Manila, July 7, 2003 by Rey Gamboa (Star) Guess who's losing in the Meralco refund merry-go-round?

The worst is not over yet for Meralco in its "overcharging" refund case.

When Meralco announced that it would implement a one-time cash refund in June (which is by the way the season of the year when parents scramble to raise cash to pay their children’s schooling), many no doubt were mollified.

Meralco’s readiness to comply with the Supreme Court decision, after almost four years of slugging it out in the courts, ended the tension created by what was seen by many as the reluctance of a behemoth monopoly to give back to the public what it had overcharged.

About 1.4 million Meralco customers whose electricity consumption ranged from within one to 100 kilowatt-hours a month will be reimbursed an average of P1,000 each. Already, roughly 33 percent of the power firm’s client base has been made happy, although this only accounts for 3.5 percent of Meralco’s sales profile.

By Meralco’s reckoning, the one-time refund would amount to between P1.6 billion and P2.2 billion, a paltry sum compared to the estimated P30.5 billion that needs to be returned to customers as per the Supreme Court’s last order.

Now that a big chunk of customers (perceived by some as the source of noisy and placard-bearing bodies) have gotten back what they overpaid, the angst begins on how and when the remaining amount – estimated at P28 billion to P29 billion – will be returned.

Merry-go-round refund starts

Meralco fired the first interesting salvo when it claimed from the Bureau of Internal Revenue (BIR) a refund it paid for the taxes on the "overstated" earnings from the "overcharging" since 1994. This was estimated at about P9 billion.

Meralco’s tax refund claim sounds logical. Which is why BIR has formed a special body to study how much the power firm would be refunded and – most importantly – how the refund would be made.

With the critical budget deficit situation, the government cannot afford this tax refund claim. Therefore, any refund to Meralco will, at the very least, be revenue neutral for the national coffers.

The simple logic goes something like this: whatever the government will refund to Meralco should be paid for by electricity customers – mostly commercial and industrial establishments – that will have to pay additional income taxes for the "windfall" earnings from Meralco’s reimbursement of the overcharged electricity costs.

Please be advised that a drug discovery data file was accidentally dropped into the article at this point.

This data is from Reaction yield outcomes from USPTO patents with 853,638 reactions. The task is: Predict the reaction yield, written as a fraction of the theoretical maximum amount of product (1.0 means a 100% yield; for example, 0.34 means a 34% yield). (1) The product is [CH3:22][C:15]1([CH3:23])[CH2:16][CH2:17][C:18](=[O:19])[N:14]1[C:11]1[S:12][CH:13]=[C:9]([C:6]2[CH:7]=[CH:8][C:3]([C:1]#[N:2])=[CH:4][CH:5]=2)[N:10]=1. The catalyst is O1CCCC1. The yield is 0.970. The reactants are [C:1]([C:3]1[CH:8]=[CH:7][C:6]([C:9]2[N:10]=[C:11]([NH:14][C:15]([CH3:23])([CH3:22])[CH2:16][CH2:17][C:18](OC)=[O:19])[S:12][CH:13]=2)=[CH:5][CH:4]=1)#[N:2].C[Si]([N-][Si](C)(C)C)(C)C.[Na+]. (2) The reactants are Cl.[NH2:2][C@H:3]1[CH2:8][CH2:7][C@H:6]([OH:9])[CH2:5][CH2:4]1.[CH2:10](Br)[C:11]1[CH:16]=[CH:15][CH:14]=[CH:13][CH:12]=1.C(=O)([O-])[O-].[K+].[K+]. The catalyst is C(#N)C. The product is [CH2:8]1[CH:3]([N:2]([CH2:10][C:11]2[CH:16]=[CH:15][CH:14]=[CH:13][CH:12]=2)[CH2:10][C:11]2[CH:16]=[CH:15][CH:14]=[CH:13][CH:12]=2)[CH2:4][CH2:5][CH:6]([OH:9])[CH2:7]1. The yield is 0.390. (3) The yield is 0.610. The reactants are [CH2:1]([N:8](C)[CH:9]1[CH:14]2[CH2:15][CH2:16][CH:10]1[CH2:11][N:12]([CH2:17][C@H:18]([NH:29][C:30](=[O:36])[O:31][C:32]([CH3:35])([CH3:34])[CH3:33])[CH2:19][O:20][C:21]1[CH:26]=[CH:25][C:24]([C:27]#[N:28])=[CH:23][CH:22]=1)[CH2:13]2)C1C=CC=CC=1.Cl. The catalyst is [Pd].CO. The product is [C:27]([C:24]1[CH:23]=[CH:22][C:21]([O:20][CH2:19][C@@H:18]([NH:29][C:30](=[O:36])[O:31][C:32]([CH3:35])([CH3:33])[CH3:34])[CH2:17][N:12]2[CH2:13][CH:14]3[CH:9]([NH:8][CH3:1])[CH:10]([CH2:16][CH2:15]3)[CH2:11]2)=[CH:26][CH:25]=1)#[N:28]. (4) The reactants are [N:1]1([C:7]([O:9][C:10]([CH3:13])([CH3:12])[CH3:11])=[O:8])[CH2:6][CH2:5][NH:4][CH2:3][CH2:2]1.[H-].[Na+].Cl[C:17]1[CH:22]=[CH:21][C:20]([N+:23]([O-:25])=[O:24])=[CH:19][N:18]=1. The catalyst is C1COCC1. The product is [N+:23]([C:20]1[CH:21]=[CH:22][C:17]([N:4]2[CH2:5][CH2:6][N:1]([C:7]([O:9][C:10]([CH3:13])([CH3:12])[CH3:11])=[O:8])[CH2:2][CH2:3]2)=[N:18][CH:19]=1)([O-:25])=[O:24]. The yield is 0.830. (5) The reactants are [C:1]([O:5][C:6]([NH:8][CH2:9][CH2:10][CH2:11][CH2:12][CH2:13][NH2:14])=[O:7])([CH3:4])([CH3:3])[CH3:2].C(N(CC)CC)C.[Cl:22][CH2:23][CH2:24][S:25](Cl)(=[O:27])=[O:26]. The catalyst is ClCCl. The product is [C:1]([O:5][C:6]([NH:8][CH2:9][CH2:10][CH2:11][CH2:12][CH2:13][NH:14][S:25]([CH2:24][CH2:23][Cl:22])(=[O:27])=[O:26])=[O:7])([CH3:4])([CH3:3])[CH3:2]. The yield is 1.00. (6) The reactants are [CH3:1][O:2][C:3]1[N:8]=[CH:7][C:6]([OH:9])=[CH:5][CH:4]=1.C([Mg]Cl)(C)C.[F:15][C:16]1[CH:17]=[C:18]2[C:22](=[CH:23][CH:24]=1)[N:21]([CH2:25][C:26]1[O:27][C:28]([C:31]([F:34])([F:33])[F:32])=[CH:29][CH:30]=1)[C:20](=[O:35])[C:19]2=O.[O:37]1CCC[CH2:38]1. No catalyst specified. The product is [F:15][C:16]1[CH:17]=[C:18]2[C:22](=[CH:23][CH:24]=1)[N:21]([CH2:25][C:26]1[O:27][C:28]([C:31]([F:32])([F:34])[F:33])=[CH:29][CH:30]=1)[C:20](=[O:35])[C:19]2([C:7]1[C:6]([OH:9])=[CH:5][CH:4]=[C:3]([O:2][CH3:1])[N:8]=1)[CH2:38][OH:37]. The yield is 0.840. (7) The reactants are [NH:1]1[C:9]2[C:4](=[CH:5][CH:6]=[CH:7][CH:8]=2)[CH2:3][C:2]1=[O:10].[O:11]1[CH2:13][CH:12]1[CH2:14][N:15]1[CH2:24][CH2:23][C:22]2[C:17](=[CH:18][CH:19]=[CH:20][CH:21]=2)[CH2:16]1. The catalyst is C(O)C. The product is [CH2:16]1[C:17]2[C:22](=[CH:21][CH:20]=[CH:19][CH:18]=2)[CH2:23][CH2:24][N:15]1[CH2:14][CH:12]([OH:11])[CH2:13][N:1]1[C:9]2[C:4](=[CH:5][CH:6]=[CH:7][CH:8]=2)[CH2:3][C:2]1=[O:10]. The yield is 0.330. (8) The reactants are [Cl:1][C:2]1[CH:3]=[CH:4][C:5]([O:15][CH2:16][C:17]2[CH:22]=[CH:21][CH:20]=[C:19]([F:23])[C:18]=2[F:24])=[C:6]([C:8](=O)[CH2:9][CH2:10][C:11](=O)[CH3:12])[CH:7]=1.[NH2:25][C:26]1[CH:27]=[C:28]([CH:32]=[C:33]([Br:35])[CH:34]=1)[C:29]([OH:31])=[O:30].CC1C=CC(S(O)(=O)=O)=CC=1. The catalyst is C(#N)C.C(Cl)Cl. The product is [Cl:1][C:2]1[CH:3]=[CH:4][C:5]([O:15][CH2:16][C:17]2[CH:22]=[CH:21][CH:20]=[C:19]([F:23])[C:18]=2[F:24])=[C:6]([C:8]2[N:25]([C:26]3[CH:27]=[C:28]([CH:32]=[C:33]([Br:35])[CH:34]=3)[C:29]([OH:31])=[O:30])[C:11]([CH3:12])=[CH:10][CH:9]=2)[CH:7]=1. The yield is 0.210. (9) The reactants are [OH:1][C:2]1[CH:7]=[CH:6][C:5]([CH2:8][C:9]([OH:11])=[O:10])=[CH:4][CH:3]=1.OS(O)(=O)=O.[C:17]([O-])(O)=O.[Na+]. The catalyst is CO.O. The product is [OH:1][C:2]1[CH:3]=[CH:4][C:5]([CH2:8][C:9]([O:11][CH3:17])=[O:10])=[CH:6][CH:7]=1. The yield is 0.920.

So companies that already are counting their eggs, better make tax provisions for what the BIR thinks will be extraordinary profits that they will realize from the Meralco refund.

Who rides on whom

The next interesting question is: Who will start paying whom? Definitely, government will not have the resources even if it is willing and agreeable.

On the other hand, Meralco would argue that it lacks the funds to repay customers especially since government has the P9 billion in tax money had been paid over the years. The tax refund that Meralco is asking back represents about 30 percent of what the company should return to its customers.

Meralco already has declared it is only prepared to refund up to as much as P3 billion this year. After already spending close to P2 billion for the one-time cash refund last month, it is committed to spend no more than P1 billion for the next round of payments of refunds.

Thus, the second wave of customers with monthly electricity billings from 101 to 300 kilowatt-hours will have to wait in 2004 or even later for the return of their money.

End-consumers don’t get to ride

While industrial and commercial customers are already summing up the estimated substantial refund due them from Meralco – less windfall taxes, of course – the consumer public who paid higher prices for manufactured goods or services because of the "overpriced" electricity rates appears to have been left out in the cold.

You and me, for almost a decade now, have been buying from these industrial and commercial establishments who have already passed on the higher electricity costs in their prices of merchandise and services. So, why should they be entitled to any refund?

If these companies do get a refund, how do we, who bought and paid for their products and services at "overcharged" prices, get our due refund?

As this only-in-the-Philippine charade unfolds, Meralco gets billions in tax refund, the commercial and industrial companies get billions in refund of previous expenses, but those who are at the end of the economic chain who paid billions during the past years for products and services loaded with the "overcharged" electricity rates get back nothing.

Is there anyone willing to champion this? I wonder if Raul Concepcion, self-appointed defender of the consumer, would take this on?

Reported by: Sol Jose Vanzi

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